Introduction: Humanitarian assistance for Haiti was organized on APAN in 2010
In January 2010, the U.S. Southern Command (SOUTHCOM) supported disaster response efforts after an earthquake devastated Haiti. SOUTHCOM used APAN to coordinate efforts with nongovernmental organizations (NGOs), foreign governments, and private individuals providing humanitarian assistance and disaster response (HADR) services.
Challenges: Efficient coordination between U.S. military, other governments, private organizations, and individuals was critical for disaster response.
Synchronization between government and NGOs was imperative in order to achieve minimized decision timelines, up-to-date situational awareness and efficient task execution during the crisis. Relief workers in the field needed 24/7 access to shared information from remote locations to do their work with the best information available.
Solutions: By using social media tools to share information in an open environment, the Haiti Response Community achieved unprecedented success providing up-to-date information to all participants.
By request of SOUTHCOM, the Haiti HADR Community was launched on APAN and available within 24 hours of the earthquake. Photos and other files were shared using tags, enabling users to find relevant information quickly. Responders in the field had access to imagery like maps from multiple sources in one location. They could submit their own photos of current on-the-ground conditions in the same media gallery. The conditions of port facilities, transportation, and locations of resources were posted in forums which dramatically reduced the number of emails and phone calls.
Requests for Assistance (RFA) and Requests for Information (RFI) were posted in a central forum for all participants to monitor. Responses posted by organizations, such as the U.S. Department of State, USAID, NGA, the U.S. Navy, and organizations from other nations, could instantly reach hundreds of relief workers. For instance, the Hospital Sacre Coeur in Milot, Haiti was unaffected by the earthquake. It was equipped with a full staff along with 73 available beds, yet four days after the initial earthquake, the hospital had only six patients. Personnel at the hospital used the community to post a message stating beds were available; shortly after, patients started to arrive. Within a week from posting on the Haiti HADR Community, the hospital staff treated nearly 250 severely injured people.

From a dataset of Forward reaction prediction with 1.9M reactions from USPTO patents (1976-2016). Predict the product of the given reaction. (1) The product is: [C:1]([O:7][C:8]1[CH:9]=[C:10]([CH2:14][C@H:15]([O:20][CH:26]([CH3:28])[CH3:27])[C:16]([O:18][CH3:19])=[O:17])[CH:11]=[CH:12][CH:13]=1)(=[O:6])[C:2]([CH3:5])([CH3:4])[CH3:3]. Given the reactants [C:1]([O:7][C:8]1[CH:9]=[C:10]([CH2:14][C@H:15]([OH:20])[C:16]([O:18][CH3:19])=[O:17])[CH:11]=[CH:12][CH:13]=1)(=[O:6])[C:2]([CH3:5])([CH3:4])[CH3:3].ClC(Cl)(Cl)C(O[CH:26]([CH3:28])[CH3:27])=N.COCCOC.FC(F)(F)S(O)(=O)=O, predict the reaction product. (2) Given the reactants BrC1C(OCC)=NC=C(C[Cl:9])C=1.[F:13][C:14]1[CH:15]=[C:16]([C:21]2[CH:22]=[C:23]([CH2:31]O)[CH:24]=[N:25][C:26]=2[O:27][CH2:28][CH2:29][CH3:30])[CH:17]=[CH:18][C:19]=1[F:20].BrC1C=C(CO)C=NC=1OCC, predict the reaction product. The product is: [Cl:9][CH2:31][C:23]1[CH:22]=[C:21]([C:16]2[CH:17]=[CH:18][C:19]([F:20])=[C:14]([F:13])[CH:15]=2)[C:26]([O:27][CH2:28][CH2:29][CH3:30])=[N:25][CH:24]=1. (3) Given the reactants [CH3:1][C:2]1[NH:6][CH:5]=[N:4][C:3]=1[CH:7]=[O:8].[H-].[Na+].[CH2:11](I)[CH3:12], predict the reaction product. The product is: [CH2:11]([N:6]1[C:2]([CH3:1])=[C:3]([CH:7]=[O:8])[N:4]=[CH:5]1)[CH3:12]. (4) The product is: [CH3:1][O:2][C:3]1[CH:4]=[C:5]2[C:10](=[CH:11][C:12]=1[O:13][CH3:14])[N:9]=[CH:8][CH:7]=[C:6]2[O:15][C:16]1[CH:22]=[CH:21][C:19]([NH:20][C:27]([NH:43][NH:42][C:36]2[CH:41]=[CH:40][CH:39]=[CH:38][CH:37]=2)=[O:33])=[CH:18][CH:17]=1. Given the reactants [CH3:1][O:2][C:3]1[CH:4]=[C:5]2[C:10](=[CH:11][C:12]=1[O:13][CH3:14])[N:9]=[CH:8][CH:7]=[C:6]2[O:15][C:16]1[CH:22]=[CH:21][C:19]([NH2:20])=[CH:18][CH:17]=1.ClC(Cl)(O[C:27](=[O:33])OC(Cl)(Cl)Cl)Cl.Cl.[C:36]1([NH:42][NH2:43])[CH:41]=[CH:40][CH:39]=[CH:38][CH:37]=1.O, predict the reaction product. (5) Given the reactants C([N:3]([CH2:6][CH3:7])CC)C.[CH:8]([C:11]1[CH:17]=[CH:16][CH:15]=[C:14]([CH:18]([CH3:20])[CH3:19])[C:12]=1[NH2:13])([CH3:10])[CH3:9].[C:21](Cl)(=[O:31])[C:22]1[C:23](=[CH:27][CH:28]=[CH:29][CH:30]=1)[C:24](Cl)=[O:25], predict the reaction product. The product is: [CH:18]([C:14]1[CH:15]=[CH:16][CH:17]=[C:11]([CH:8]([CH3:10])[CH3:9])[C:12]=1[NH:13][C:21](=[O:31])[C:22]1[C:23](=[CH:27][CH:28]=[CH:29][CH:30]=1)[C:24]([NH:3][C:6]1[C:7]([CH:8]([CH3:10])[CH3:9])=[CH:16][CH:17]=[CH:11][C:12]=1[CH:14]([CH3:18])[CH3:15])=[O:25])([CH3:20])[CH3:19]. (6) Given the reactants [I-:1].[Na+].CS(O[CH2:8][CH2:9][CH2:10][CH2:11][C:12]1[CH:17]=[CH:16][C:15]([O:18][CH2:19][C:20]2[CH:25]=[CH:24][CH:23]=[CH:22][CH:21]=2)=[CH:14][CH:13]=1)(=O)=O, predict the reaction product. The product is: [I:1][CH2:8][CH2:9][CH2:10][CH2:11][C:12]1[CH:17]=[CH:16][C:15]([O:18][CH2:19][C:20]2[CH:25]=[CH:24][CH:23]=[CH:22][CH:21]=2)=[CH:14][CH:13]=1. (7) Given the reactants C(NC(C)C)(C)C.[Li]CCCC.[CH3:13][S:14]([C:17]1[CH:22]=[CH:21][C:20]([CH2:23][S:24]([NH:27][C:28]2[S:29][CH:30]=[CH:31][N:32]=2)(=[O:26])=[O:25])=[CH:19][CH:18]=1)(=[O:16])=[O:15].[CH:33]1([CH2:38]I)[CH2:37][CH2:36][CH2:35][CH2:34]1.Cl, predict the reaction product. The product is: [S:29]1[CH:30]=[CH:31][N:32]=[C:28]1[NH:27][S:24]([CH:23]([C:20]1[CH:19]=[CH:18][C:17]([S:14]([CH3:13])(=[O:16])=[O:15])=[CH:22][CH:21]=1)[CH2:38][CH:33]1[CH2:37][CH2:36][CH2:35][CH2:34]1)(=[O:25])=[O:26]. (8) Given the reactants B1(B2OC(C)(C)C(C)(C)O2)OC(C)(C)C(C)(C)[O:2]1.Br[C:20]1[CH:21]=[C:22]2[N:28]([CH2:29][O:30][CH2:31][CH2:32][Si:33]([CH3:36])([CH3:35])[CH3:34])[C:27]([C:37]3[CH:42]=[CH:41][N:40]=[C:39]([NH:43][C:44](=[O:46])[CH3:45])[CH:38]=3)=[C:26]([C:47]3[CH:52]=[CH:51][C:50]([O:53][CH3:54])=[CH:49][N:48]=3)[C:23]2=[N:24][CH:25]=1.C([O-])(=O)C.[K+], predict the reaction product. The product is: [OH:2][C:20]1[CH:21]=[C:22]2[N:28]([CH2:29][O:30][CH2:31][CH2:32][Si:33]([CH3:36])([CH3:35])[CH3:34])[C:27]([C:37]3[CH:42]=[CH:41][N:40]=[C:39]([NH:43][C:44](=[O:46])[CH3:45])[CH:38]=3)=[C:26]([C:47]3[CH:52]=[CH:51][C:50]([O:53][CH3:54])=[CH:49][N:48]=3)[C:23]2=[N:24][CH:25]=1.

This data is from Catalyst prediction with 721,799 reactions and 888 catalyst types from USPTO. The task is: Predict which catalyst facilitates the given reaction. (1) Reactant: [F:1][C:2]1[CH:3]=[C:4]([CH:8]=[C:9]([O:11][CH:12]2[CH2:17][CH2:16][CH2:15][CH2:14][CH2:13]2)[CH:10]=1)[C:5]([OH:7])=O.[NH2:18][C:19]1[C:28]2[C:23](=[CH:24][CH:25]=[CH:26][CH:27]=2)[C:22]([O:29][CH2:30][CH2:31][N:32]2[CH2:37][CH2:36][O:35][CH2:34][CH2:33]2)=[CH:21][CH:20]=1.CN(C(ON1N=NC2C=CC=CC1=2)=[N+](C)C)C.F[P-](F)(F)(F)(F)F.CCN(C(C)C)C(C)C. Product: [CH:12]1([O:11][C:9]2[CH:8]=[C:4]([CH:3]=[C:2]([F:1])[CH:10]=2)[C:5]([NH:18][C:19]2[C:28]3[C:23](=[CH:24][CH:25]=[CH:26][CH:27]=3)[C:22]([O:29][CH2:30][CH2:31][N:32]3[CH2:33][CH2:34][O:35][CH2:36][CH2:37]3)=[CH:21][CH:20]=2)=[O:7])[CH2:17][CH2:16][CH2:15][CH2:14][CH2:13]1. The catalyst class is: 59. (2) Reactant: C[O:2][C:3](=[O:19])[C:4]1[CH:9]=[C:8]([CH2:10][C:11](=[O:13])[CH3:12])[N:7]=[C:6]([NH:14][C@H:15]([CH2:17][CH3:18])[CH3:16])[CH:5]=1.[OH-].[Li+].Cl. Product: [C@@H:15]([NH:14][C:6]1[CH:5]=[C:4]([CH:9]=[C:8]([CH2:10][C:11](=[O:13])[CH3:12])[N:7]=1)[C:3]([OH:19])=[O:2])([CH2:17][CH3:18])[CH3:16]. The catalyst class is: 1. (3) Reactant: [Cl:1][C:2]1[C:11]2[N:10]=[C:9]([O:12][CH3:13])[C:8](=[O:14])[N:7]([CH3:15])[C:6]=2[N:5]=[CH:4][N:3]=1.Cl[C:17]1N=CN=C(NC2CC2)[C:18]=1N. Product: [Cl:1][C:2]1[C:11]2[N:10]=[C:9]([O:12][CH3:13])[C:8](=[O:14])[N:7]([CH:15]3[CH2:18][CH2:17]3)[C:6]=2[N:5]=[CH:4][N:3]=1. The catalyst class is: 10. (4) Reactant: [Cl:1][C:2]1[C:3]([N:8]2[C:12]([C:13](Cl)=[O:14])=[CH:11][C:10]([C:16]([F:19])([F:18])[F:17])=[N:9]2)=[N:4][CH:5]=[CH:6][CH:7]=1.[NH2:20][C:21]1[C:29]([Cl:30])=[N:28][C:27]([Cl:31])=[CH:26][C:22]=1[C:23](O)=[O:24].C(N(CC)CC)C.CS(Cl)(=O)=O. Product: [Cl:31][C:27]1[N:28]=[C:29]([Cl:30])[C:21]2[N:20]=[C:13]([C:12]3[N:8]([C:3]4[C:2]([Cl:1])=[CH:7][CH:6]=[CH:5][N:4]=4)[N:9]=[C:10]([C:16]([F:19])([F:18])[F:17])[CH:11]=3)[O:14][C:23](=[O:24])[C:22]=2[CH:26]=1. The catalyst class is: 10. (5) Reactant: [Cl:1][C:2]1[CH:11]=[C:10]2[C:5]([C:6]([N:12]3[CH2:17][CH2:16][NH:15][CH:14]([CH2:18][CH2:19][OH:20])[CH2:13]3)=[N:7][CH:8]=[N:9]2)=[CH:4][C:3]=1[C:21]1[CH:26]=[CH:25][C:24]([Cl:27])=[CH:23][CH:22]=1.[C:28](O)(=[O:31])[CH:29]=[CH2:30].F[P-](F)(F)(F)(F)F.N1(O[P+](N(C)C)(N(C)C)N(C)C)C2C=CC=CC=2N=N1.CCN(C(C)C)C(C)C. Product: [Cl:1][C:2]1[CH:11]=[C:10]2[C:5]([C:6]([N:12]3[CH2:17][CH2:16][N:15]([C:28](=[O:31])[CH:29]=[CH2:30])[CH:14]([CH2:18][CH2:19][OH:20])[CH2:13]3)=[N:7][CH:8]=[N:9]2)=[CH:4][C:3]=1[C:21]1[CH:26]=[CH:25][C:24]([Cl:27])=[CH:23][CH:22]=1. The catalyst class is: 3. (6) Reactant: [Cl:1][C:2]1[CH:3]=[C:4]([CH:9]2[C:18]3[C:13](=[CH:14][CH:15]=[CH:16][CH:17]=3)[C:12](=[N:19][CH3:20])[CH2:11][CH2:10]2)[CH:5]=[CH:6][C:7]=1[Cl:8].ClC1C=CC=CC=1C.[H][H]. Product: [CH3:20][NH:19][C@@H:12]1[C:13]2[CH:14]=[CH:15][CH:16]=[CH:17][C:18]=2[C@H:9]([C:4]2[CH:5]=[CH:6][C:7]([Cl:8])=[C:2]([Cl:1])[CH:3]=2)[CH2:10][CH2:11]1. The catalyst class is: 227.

Since contact information was frequently requested throughout the response effort, SOUTHCOM created a wiki page where any organization could update their own contact information, ensuring accuracy and consistency. Participants were empowered to update their own information eliminating bottlenecks and improving communication. By using a wiki, participants could track when changes were made to the contact information and who made those changes.
Results: Disaster response in Haiti was more efficient than ever.
SOUTHCOM's community for disaster response in Haiti enabled stakeholders to contact military organizers and other participants quickly. The relief workers in Haiti were able to contact SOUTHCOM immediately after the crisis began instead of waiting for special account access or for individual messages to be returned. APAN’s flexibility to empower users to adjust tools and update content quickly enabled faster and more effective humanitarian assistance and disaster response than ever before.